For every videogame character who becomes an icon, there's a videogame character who is and who always will be, from the moment of their conception until the end of time, a bit rubbish. For every Mario there's a Hugo; for every Sonic the Hedgehog there's a Gex the Gecko; and for every Lara Croft there's those lesbians out of Fear Effect.
If it weren't for the fact that the Rayman games have been mostly excellent (Rayman 3 on GBA, for example, is a lost classic), it'd be easy to imagine that the limbless wonder would fit firmly into the second category. Evidence for the prosecution - no arms or legs, a strangely expressionless face, bulbous nose... the list goes on.
But then there's the case for the defence. Thanks to Michel Ancel's design genius he's appeared in some rather excellent games that rank alongside the best platform games ever, and the incredible sales for the Rayman titles arguably helped Ubisoft grow into the colossus it is now. And now he's making his debut on the Wii in one of the console's launch titles, no less.
The good news for those who aren't a fan of Rayman is that he's no longer the star of the show - well, not the only star, anyway. It's all about those raving rabbids of the title, of course, who have invaded Rayman's world and taken all his little friends prisoner.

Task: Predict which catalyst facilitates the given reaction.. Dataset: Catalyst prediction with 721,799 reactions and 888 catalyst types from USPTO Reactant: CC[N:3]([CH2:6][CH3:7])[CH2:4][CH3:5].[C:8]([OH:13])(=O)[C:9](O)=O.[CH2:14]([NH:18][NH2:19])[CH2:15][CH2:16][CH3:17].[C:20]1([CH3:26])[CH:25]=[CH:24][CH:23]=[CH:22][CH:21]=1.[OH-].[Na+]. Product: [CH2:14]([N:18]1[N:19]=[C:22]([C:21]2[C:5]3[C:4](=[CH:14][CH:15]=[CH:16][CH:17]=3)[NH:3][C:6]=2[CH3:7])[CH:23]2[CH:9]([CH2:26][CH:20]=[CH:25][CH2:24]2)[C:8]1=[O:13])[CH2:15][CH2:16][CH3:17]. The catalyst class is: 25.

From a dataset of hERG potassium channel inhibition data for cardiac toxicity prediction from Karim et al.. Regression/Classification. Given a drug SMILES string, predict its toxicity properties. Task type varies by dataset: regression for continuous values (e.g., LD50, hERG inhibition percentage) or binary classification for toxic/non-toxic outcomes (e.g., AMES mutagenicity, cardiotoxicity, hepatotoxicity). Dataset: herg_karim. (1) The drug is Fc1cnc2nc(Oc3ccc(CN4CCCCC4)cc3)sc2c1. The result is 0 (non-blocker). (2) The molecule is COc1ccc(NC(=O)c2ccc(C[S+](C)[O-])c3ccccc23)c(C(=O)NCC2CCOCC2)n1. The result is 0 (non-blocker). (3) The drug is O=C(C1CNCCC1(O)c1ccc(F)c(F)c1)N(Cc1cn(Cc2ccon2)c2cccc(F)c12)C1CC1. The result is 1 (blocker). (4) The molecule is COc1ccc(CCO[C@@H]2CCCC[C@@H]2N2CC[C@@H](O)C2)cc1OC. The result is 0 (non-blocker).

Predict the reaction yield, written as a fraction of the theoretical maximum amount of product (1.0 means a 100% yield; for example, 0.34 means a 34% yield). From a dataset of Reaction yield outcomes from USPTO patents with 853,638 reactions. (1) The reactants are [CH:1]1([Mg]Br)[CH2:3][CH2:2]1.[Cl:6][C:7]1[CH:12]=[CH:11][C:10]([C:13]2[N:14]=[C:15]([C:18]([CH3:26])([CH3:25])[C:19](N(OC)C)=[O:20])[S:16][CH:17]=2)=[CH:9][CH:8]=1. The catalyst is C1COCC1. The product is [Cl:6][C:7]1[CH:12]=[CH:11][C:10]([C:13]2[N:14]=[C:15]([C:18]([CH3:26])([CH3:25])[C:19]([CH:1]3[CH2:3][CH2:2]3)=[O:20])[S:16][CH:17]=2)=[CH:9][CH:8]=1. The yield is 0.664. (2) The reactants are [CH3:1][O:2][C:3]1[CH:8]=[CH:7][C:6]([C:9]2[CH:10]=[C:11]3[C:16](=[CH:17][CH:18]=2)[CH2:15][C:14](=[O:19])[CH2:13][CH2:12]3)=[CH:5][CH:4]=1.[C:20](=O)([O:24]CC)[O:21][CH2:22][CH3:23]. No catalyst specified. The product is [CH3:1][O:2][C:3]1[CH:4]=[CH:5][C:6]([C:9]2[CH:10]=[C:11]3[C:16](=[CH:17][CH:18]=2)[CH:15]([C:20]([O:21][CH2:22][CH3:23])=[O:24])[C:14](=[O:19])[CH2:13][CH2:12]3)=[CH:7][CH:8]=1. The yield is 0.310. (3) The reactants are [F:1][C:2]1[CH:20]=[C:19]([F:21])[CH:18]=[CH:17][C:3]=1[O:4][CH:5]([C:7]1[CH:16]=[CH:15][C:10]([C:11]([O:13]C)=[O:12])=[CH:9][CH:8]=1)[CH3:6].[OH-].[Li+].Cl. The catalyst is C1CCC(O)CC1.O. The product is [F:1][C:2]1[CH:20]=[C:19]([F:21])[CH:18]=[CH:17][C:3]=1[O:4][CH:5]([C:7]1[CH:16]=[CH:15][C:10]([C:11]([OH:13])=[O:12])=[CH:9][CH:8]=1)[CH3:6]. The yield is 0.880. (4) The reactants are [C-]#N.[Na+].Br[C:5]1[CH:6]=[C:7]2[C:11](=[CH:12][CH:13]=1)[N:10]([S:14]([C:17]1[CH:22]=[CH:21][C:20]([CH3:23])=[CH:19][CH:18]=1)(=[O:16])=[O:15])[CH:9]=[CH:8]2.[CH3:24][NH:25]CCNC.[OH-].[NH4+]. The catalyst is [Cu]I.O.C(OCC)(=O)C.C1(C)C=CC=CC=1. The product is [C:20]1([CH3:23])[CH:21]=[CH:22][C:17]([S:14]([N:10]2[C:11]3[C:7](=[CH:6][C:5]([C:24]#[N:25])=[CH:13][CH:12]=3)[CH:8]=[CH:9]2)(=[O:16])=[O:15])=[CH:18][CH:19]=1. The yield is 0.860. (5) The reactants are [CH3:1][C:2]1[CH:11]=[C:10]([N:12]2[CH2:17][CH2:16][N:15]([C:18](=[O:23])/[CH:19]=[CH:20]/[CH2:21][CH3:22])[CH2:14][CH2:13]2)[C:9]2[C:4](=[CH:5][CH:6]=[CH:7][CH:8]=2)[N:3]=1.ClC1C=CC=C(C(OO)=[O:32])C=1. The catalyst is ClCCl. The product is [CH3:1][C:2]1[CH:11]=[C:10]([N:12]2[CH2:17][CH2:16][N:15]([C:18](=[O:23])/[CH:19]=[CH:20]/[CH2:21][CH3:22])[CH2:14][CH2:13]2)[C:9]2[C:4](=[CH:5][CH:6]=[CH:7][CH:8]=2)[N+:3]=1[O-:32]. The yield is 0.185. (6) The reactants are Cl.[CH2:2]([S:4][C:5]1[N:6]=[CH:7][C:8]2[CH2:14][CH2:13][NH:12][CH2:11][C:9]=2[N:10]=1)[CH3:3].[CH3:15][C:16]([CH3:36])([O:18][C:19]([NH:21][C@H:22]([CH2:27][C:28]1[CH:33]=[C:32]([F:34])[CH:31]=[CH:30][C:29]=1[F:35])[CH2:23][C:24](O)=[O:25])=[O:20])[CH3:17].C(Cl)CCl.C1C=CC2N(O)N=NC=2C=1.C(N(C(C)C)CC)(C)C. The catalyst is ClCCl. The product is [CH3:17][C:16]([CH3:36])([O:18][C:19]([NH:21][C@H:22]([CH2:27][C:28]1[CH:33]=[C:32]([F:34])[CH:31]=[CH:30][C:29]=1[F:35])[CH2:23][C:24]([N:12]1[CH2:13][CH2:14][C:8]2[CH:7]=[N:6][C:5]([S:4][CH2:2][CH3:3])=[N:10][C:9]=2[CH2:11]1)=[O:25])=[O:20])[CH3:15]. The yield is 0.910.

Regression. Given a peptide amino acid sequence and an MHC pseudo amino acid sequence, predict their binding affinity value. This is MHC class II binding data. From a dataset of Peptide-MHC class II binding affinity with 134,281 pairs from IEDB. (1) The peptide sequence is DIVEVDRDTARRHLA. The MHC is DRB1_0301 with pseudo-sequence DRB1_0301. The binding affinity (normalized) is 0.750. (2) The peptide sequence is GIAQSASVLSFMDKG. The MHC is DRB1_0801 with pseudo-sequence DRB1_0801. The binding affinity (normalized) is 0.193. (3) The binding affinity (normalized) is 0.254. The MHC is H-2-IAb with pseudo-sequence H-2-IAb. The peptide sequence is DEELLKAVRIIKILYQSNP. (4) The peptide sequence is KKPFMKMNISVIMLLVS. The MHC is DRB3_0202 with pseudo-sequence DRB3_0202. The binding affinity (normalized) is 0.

Rayman has also been captured and, at the start of the game, can be found locked in a dingy dungeon underneath a gladiatorial arena. In order to win his friends' freedom and to win luxuries with which to brighten up his cell (think furniture and clothing accessories rather than phone cards and Woodbines), Rayman must head out to the arena each day to compete in a series of trials - or as they used to be called in the old days, mini-games.
Trial and error
There are more than 70 of these in total and there's a wide variety of gameplay styles to choose from. Rhythm action fans will like the dancing games, where you must shake both the Wii remote and the nunchuk in time to high pitched cover versions of tunes such as Girls Just Wanna Have Fun. Rayman will follow your actions on screen, and if you mess it up he'll take a hit from one of the bunnies parading around the dancefloor.
Then there are sports-based games, such as Bunnies Only Fly Downwards. Here, you're tasked with guiding Rayman as he skydives through the clouds, using the nunchuk and Wii remote to guide him through a series of coloured rings. Yes, it's all a bit Pilotwings, and as a result it's good fun.
Cows play a big part in several of the games, such as the one where you have to whirl the remote above your head as if you're waving a lasso. Press the trigger and the cow on the screen will go flying, and you'll earn points according to how far away it lands.
In another game, you have to shake the remote up and down as fast as you can to milk a cow. There's also a game where you have to milk a pig, and probably some joke about Rebecca Loos to be had which currently and perhaps fortunately escapes us.
But for the most part, the games are all about bunnies. There's one game where a row of them are sitting on outdoor toilets, and the cubicle doors keep flapping open; it's your job to shut them again by aiming the remote and shaking the nunchuk. Another game sees you serving behind a beach bar, and you're tasked with spraying bunnies with carrot juice to fill up their scuba masks before they reach you. Obviously.